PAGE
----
Peter Godfrey-Smith’s Other Minds: The Octopus, the Sea, and the Deep Origins of Consciousness is, like it’s subject, a strange animal. It is accessible to a broad and general audience; it also deals with a lot of technical literature in comparative psychology and philosophy of mind. I think the book can be deeply enjoyable for a broad lay-audience, but it is even better with a little bit of background and explanation of where Godfrey-Smith fits into the literature and what he’s saying about consciousness. I want to provide some of that background, to illustrate why this book is so interesting and show some colleagues in philosophy and psychology why the book should be regarded as a philosophical success.
There are some things about mind and consciousness that Godfrey-Smith takes for granted. The first is that we can study and discuss consciousness as an empirical issue. Most folks are probably familiar with the claim that “we can’t study consciousness” for some reason or other. The claim comes up an awful lot, even in some philosophical literature. (The most noteworthy advocate is the disgraced Colin McGinn.) I won’t get into the objections to this position, but it is basically set aside by most philosophers.
There are two approaches to evaluating minds; one is to look directly at the nervous system and extrapolate about how it works from the internal mechanisms, while the other is to look at how the organism behaves in the environment. There’s a long history around these two approaches, often regarded as in tension; it is increasingly common, though, to use both methods in order to a build a more satisfying theory. Godfrey-Smith uses both throughout the book: he’ll often discuss the ways he sees octopuses behave, and then shift to talking about mechanisms in the central and peripheral nervous system.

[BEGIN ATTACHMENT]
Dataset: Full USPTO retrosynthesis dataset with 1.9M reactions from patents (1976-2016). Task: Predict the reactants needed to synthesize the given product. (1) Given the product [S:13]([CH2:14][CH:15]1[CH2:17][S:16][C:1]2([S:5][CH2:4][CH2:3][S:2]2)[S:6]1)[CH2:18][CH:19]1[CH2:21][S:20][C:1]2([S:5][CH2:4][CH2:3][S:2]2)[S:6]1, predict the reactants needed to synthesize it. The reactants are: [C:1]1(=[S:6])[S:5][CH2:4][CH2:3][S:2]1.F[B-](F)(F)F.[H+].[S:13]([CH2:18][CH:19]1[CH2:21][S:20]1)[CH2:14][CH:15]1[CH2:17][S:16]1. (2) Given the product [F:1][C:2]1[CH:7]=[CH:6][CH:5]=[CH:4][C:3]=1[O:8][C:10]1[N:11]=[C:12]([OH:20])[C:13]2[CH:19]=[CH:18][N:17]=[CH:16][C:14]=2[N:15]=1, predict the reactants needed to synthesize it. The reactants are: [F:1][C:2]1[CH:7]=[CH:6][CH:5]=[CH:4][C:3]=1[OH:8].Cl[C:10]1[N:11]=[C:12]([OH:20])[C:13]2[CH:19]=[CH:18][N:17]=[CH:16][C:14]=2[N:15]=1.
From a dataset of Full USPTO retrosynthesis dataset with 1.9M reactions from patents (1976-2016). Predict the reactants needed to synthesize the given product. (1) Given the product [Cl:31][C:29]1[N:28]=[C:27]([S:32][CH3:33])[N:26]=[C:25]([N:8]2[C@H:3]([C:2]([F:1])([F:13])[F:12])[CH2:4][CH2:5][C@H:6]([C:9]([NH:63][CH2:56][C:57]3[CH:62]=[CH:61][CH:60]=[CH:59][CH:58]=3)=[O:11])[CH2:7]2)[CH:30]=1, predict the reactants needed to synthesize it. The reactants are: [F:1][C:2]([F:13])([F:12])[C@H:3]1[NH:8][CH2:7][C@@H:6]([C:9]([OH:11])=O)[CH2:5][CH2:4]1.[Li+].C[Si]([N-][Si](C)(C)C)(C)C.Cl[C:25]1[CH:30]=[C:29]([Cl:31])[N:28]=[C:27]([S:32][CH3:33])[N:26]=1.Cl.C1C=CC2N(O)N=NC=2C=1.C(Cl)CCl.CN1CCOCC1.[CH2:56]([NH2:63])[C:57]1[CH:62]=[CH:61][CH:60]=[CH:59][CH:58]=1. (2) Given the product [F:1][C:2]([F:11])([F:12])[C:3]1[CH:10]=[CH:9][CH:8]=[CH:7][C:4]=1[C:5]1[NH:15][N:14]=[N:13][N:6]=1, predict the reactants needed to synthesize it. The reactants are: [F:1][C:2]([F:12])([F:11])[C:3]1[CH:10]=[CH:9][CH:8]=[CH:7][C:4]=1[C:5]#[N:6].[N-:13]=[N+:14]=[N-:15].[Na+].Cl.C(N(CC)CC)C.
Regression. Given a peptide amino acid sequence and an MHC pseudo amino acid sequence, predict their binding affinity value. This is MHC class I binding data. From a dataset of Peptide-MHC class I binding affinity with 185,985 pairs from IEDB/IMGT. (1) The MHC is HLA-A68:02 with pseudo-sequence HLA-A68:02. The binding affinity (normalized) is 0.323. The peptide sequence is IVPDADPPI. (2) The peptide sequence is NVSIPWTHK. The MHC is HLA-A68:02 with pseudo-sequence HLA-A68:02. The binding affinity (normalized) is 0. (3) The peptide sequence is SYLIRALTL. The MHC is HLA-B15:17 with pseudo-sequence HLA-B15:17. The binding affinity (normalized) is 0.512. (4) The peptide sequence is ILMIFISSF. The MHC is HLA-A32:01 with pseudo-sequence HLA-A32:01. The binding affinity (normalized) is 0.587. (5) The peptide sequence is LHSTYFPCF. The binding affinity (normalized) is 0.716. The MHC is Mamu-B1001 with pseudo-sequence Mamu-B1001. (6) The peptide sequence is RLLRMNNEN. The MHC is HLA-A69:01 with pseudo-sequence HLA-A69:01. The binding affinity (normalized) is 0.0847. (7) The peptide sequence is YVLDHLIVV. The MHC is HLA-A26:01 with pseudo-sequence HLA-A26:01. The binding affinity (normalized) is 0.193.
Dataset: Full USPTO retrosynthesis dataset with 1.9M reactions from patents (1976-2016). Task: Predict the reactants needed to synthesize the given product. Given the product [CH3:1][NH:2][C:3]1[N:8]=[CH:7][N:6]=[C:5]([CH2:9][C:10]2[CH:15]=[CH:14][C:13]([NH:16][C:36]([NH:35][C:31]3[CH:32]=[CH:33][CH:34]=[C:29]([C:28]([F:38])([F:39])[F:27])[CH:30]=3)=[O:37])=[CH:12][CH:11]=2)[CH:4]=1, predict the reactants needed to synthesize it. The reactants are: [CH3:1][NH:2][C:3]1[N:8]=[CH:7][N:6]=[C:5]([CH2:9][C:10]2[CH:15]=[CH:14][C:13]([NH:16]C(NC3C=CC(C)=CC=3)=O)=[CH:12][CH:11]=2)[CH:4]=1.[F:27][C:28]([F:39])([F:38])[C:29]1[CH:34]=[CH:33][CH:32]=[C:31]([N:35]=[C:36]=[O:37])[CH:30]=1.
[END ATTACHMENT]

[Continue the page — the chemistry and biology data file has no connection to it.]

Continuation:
Godfrey-Smith uses the book as an opportunity to offer a rich, and technically sound, story about consciousness. There are two features that he discusses at length in the book, returning to them over and over, and these two features are pretty prominent in modern theories of consciousness. The first is that consciousness involves the integration of different sorts of sensory information (pp. 88-90); the second is that consciousness involves the temporal ordering of events (91-92), and allows those orderings to be made available in action.
Godfrey-Smith writes. “I see ‘consciousness’ as a mixed-up and over-used but useful term for forms of subjective experience that are unified and coherent in various ways.” (97) Unlike many contemporaries, Godfrey-Smith doesn’t offer a specific theory of consciousness; however, he does involve existing theories and shows how they play a role in discussing consciousness in radically different minds; obviously, in the book, he’s concerned with cephalopods.
There are some other features that show up in Godfrey-Smith’s story of consciousness that make the story so satisfying, but before I get to this, I think it is useful to note that the two prominent features play a part of an old philosophical tradition. The Anglophone philosophers David Hume and John Locke each came up with stories about what consciousness is that involved rich experience and temporal ordering, respectively.
For Hume, consciousness was about the vivid and integrated character of experience; an auditory experience isn’t a two-dimensional thing. It has pitch and timbre and tone, and there’s noise that has to be filtered out. Part of what it is to have a conscious experience of a piece of music is to experience the different dimensions of that piece, all laced together into a multidimensional sensory experience.
For Locke, consciousness was about the autobiographical constitution of identity; people are continuous over time and have a unified psychological story that extends back into their pasts, and includes certain features of possible futures. This gives us something like the temporal ordering feature.